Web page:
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Tuesday, 21 October 2008 18:25

DOG PROBLEMS

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Dog problems are people problems

There are no such things as dog problems! All the problems are "dog-owner" problems. That's certainly the clear opinion of the great majority of dog experts in New Zealand and overseas.

But the real concern is that these problems are getting worse at a rapidly increasing rate. And one of the main reasons for this is the social change in modern society. Dogs are not just family pets any more. They have become a means of security for many people living on their own, and certain big strong breeds are now part of a macho image with other folk. Solutions have to be found to the resultant problems, but to do this, you have to understand the nature of the beast.

Early dog and early man

These two animals had one big feature in common - both their social structures were the same. This is why the dog was one of the first animals to be domesticated by man. The family of "homo sapiens" had a family head and the rest of the members were in a clear social structure below that. The early ancestor of today's family pet was the wolf where the pack leader was the biggest and strongest animal - the alpha or dominant male.

So when early man or his children picked up stray wolf cubs and brought them up as pets, the cubs slotted into the human family and were quite happy to obey someone that they accepted as a pack leader.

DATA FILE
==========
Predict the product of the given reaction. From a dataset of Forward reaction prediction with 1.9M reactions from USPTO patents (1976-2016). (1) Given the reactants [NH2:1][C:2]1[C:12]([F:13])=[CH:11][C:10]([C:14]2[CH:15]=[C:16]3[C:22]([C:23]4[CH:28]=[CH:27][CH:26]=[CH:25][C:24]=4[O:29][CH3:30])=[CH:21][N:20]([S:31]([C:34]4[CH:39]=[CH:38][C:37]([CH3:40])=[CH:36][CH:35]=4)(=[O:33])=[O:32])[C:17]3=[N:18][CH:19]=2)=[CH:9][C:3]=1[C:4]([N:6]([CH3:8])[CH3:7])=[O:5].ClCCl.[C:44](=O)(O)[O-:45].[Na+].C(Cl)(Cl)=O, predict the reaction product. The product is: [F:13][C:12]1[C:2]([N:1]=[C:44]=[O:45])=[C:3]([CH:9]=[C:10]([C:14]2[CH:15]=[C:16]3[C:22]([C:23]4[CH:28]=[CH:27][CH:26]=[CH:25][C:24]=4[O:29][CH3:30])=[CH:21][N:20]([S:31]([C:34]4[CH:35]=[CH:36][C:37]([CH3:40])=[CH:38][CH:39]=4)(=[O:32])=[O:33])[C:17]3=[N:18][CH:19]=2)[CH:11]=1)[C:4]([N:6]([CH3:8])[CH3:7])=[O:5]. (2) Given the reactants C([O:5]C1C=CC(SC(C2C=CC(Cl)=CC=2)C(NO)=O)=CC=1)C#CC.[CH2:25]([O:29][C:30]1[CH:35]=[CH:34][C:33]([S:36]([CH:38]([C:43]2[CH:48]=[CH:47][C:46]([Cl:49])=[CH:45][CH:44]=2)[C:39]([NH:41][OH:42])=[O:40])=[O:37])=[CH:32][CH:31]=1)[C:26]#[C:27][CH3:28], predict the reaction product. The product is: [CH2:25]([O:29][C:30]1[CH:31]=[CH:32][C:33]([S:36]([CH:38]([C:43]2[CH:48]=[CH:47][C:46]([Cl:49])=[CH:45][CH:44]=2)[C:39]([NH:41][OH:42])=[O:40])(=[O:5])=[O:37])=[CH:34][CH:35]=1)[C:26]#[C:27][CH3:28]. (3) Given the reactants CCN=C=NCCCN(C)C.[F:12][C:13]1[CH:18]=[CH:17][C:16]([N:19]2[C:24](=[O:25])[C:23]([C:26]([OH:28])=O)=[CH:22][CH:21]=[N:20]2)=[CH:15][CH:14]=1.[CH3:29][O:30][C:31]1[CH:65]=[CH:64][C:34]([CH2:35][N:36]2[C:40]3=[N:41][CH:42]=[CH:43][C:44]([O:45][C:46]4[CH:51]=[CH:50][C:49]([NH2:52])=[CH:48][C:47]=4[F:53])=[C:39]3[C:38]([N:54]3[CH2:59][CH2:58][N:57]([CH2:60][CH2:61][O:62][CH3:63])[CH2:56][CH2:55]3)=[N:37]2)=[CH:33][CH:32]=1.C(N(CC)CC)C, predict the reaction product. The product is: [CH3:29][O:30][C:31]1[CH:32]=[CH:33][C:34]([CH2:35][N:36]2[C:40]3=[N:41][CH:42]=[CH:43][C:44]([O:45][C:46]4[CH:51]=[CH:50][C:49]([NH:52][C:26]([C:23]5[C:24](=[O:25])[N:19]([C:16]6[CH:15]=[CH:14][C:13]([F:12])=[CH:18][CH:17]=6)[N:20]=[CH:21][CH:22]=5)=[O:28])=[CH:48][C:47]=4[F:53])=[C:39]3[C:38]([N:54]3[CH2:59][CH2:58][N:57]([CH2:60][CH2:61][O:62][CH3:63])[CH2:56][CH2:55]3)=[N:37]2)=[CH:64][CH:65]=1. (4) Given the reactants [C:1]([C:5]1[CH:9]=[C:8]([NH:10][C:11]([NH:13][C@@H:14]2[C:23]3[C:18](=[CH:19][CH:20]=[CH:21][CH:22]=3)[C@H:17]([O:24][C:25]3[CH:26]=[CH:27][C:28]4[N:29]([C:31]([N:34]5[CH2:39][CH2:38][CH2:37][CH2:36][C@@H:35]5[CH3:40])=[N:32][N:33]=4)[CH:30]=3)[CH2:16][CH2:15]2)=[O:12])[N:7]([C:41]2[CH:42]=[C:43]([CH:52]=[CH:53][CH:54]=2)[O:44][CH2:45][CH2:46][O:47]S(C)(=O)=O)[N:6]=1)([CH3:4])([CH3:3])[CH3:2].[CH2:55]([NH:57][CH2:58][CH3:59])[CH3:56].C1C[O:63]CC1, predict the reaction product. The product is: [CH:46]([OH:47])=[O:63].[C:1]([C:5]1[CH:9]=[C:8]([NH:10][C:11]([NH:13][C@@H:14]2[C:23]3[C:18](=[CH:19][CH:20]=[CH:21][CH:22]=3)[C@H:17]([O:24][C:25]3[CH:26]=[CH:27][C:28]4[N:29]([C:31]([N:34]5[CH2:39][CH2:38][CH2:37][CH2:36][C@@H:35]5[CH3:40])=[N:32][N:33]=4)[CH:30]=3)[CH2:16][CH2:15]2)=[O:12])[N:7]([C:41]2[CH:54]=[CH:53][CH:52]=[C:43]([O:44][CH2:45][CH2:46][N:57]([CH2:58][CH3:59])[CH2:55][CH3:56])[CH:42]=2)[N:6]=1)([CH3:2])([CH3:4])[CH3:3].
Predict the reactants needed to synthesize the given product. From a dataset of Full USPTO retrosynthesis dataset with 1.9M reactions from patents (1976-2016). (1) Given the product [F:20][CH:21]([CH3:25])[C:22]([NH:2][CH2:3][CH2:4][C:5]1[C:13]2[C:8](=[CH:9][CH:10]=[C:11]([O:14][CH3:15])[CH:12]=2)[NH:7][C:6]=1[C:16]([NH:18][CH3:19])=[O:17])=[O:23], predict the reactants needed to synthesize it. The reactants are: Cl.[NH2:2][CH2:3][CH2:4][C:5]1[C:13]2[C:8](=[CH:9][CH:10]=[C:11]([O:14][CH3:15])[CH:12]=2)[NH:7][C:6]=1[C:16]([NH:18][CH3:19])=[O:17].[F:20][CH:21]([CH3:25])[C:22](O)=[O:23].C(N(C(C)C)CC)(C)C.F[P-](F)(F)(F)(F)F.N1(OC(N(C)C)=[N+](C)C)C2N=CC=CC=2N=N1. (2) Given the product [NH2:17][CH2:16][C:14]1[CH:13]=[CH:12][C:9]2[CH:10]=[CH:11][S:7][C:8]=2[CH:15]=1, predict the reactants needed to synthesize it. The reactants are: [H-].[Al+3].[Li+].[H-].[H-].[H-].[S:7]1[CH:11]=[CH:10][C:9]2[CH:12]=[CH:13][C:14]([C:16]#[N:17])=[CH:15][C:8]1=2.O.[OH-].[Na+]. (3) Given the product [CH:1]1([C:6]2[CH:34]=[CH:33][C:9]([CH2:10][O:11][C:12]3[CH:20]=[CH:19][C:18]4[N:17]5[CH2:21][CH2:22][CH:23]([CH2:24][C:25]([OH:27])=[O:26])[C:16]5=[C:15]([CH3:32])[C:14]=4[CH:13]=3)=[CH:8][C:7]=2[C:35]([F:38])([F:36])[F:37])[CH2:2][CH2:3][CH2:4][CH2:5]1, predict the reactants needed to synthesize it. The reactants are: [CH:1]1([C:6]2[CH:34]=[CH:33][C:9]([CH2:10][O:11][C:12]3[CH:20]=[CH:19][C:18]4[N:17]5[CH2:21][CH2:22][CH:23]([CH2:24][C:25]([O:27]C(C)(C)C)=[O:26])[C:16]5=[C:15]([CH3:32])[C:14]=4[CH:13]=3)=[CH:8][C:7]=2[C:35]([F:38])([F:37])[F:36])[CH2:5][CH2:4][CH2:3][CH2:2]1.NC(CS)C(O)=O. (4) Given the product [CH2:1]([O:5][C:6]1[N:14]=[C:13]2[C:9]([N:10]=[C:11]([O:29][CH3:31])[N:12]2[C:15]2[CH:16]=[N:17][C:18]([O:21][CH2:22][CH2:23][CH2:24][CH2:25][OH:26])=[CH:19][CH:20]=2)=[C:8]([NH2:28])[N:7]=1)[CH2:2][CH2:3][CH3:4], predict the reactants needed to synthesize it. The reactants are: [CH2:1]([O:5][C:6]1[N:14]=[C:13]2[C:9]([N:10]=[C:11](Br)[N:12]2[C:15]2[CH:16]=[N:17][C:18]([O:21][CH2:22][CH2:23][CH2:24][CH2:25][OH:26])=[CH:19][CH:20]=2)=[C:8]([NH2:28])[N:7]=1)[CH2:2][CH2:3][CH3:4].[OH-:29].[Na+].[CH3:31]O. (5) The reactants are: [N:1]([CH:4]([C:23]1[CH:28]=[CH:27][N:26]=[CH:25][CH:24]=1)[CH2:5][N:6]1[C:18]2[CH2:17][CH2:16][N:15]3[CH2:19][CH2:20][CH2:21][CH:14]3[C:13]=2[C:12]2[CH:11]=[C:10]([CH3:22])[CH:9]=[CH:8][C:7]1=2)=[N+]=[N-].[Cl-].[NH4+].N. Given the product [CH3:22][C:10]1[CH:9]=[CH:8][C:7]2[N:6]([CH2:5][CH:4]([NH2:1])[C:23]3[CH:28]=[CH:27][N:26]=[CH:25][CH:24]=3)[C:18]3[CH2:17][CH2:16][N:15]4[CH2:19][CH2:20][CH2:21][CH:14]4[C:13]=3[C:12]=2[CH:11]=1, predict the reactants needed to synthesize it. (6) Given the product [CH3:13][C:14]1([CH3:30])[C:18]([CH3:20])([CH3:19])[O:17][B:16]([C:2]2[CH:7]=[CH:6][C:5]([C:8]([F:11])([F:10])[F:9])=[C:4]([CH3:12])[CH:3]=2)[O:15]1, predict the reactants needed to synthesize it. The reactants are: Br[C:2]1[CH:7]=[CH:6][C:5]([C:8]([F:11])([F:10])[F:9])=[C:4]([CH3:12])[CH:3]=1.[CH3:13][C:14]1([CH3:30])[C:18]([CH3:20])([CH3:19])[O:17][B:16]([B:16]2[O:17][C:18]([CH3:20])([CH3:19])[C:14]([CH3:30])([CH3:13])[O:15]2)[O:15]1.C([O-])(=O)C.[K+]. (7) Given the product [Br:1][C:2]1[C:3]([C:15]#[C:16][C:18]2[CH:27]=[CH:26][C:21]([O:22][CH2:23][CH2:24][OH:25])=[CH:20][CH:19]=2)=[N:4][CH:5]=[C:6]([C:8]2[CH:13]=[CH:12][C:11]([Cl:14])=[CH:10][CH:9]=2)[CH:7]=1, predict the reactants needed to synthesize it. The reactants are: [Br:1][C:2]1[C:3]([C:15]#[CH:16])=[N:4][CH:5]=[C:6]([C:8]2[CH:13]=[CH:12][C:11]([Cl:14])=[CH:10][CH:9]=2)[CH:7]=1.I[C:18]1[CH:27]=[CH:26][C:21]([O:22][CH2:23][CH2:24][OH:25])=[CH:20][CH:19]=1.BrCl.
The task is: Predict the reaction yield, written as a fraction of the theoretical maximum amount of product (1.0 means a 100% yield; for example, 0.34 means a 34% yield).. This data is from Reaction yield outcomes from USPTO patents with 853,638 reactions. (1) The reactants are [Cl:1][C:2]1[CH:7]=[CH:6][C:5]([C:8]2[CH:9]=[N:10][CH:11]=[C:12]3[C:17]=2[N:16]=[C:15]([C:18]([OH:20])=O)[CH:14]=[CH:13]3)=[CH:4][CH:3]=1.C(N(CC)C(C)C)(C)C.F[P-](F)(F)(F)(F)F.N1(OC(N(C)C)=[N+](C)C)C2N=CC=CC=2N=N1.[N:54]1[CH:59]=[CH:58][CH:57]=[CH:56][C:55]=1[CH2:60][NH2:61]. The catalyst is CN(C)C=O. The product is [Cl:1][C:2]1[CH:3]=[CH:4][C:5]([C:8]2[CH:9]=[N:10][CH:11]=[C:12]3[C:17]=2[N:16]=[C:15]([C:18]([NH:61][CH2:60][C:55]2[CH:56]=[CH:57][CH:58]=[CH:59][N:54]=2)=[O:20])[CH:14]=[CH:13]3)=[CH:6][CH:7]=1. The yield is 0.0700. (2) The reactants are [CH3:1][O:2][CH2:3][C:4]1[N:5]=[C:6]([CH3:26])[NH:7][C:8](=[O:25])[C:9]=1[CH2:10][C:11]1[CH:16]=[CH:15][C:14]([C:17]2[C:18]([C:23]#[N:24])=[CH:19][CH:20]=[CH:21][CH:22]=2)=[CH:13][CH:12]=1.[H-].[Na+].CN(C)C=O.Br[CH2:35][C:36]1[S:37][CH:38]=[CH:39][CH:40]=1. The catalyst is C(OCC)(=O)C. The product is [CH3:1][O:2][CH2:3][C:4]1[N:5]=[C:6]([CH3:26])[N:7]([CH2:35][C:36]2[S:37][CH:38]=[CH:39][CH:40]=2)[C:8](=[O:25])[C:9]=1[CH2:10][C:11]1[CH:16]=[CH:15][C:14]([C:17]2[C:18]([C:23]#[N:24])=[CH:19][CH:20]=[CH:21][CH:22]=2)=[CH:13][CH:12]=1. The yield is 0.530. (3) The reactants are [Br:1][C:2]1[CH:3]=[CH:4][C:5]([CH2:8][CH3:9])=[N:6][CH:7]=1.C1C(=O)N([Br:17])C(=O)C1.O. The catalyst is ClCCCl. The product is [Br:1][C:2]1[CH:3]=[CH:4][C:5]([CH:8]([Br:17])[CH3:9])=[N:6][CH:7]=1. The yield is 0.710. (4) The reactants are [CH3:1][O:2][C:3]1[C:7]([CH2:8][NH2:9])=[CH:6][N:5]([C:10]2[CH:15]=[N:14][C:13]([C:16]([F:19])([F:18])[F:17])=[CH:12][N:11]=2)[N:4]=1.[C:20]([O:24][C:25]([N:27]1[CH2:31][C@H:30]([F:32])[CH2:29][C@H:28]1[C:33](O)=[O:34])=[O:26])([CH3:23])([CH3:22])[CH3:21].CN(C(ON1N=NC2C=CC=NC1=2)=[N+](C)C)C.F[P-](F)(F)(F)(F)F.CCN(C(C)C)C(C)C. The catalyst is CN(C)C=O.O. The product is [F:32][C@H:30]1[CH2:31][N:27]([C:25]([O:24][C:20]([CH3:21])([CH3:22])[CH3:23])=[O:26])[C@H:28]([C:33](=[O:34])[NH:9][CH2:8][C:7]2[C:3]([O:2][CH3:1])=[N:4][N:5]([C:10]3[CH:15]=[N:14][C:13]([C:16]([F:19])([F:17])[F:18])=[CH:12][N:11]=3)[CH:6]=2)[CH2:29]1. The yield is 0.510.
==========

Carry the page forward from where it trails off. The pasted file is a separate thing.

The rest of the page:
So when your pet dog, in its excitement to welcome you home, licks your face and mouth, it is really asking you to regurgitate some of your last meal for it, as this is what its mother used to do in the wild! Keen watchers of "Our World" will remember that the truly wild dog of Africa and the wolf still do this today.

And some where along this evolutionary path, man seemed to develop a "love/hate" relationship with dogs. You can love your own dog but when the next door pooch fouls on your lawn or bites chases your cat, feelings change at the speed of light. This human love/hate thing is the cause of so many problems that the dog gets blamed for.

Behaviour problems

The main cause of these is the simple fact that a dog has not been socialised properly. In species like the dog that is born deaf and blind, touch is the one of the highest sensations a dog can receive. So when the pup's eyes open and it starts to hear at about three weeks - it has an awful lot of learning to do. This is a critical period form 3-8 weeks.